1. I agree with the dated reference. As old as the clip I was going to use for 15d. The Intro and the Outro by The Bonzo Dog Doo Dah Band

      1. Actually I still use that word in its intended sense but maybe that doesn’t stop it being dated. Your idea for the clip would have been spot on with Neil Innes dying recently, Vivian Stanshall going some years ago tragically in a house fire.

  5. An extremely benevolent offering finished in a canter in a shade over * time. I don’t know what other contributors think but I’m finding the absence of any degree of difficulty in some of the recent back pagers a tad unsatisfactory. I’m by no means an accomplished solver (hopelessly inadequate when it comes to the Toughie) but look forward to bit of a mental workout with the DT Cryptic. If I barely have to pause to think I suspect our experts must feel they’re in remedial class.

    1. It’s a tricky one isn’t it.
      On the one hand, yes, it was straightforward and I probably broke my solving record, on the other hand, there are probably a multitude of less experienced solvers who have loved this.
      I have been battling through Pan in the Guardian, which is much tougher, and, more importantly, free!! So I suppose the moral of the story is, if needed, there are tougher challenges out there.

      1. Please give a thought to the rookie solvers, most of whom never post on here. This must have been a delightful puzzle for them today, as indeed it was for me, a veteran solver. Sometimes it’s nice to be able to quickly fill in the boxes, especially on days when I don’t have much time to spare. And what one find easy another finds hard.

  6. A very gentle start to the week which offered no challenge at all hence was over all too soon. No Fav or fun. Thank you Mysteron and MP.

  7. Regarding the question whether the puzzle was too easy, it was a delight to me to finish a DT cryptic crossword without digital help or reference to this website, AND be able to parse all the clues. I think this may be the first time. So the occasional easier one is a real encouragement to those of us who are learning the ropes. I have regularly used this website for several years and have learned so much from it. Thank you to those who make it happen.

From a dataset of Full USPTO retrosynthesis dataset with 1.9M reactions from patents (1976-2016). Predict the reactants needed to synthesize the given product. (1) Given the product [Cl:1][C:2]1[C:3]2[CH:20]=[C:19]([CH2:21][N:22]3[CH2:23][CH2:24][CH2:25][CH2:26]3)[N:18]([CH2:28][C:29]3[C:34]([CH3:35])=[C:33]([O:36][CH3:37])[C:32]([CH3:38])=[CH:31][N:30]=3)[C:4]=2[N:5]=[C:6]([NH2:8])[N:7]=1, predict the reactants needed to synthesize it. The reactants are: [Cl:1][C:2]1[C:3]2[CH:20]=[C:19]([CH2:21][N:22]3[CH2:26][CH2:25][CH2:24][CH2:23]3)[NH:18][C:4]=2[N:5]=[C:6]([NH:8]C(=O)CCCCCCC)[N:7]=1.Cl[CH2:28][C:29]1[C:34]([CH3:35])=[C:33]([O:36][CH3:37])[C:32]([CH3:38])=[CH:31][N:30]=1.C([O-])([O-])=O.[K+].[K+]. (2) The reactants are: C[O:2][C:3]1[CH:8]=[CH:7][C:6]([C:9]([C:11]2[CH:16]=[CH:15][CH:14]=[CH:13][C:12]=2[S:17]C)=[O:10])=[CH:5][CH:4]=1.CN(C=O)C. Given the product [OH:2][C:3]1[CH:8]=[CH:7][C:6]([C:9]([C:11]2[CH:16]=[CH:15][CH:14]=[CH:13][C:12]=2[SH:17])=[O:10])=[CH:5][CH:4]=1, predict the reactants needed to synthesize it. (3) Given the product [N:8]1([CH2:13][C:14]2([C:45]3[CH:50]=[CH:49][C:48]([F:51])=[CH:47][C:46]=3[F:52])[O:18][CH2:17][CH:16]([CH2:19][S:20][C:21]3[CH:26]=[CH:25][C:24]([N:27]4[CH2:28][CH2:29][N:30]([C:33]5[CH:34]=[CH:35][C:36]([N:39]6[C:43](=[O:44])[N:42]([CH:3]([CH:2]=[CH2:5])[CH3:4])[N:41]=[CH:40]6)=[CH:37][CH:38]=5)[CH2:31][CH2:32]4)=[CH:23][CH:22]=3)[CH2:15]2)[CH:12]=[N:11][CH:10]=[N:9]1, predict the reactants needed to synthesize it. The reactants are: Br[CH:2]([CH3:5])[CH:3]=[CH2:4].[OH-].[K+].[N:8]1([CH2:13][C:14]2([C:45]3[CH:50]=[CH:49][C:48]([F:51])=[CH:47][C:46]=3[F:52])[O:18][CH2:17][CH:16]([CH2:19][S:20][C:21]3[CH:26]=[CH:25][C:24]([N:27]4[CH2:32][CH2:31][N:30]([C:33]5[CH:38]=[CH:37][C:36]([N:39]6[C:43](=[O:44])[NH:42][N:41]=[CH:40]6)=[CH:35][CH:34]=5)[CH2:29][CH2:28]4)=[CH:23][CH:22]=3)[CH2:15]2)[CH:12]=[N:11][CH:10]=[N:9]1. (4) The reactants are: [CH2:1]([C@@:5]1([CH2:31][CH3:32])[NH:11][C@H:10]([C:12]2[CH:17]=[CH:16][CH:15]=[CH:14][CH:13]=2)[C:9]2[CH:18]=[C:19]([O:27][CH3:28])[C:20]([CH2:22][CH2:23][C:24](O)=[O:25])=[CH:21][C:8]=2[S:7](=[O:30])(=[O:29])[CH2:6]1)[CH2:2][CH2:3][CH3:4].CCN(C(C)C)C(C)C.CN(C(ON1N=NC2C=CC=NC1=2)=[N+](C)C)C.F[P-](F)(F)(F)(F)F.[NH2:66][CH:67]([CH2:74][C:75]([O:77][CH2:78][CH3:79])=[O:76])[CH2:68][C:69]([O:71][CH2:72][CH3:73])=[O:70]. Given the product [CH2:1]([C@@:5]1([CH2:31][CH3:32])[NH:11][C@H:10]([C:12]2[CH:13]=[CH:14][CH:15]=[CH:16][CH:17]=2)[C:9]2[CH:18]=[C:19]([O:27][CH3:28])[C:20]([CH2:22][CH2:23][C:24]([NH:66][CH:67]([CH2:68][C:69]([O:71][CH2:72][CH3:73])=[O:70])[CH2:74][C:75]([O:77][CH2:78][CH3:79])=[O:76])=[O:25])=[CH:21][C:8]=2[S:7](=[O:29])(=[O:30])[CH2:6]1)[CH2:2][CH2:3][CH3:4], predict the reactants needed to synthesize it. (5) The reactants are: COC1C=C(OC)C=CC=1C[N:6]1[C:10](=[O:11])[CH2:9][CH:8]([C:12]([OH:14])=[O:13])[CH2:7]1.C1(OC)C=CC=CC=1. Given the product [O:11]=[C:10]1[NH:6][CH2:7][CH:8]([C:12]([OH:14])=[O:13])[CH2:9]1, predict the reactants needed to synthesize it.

1. Quick solve. Most straight in without any assistance. I may have been slightly over 1* due to the length of time it took me to get 20d. I think I was looking to start with an M. Once I got over this handicap all was well. I thought the anagrams were rather obvious especially 5d. Favourite 2d.

  8. I don’t mind straightforward Monday crosswords particularly on a day when I have lots of other things to do, including solving other crosswords.

    Thanks to our double-punning setter and our multi-named blogger

  9. Very enjoyable. There were only two where I had to consult the hints and they were 8d and 20a.In 8d I got the “the man” part but not “subtle form”. It was ages before the penny dropped even after consulting the hint.

    I liked the anagram at 17a but my COTD is 23a.

    Grateful thanks to the setter and to Jess for the hints.

  10. Quick solve. Most straight in without any assistance. I may have been slightly over 1* due to the length of time it took me to get 20d. I think I was looking to start with an M. Once I got over this handicap all was well. I thought the anagrams were rather obvious especially 5d. Favourite 2d.

  11. Last one in was also 20d. Shortly preceded by 25a.
    2d was a bit of a bung in as I didn’t know that expression for bad luck.
    Liked the anagram in 17a but favourite is 23a.
    Thanks to the setter and to MP for the review.

  12. Wizzed through this until I got to 20d. Decided to leave it and go off and see the new 1917 movie. Just got back and managed to fill in 20d from the checking letters. Many thanks to the setter and to J.B. Priestley

  13. I really enjoyed this, notwithstanding I spelt 11a incorrectly which caused solving to be much longer.
    Lots to like here, maybe 5d is fave because I love the word; I often choose words by the sound of them.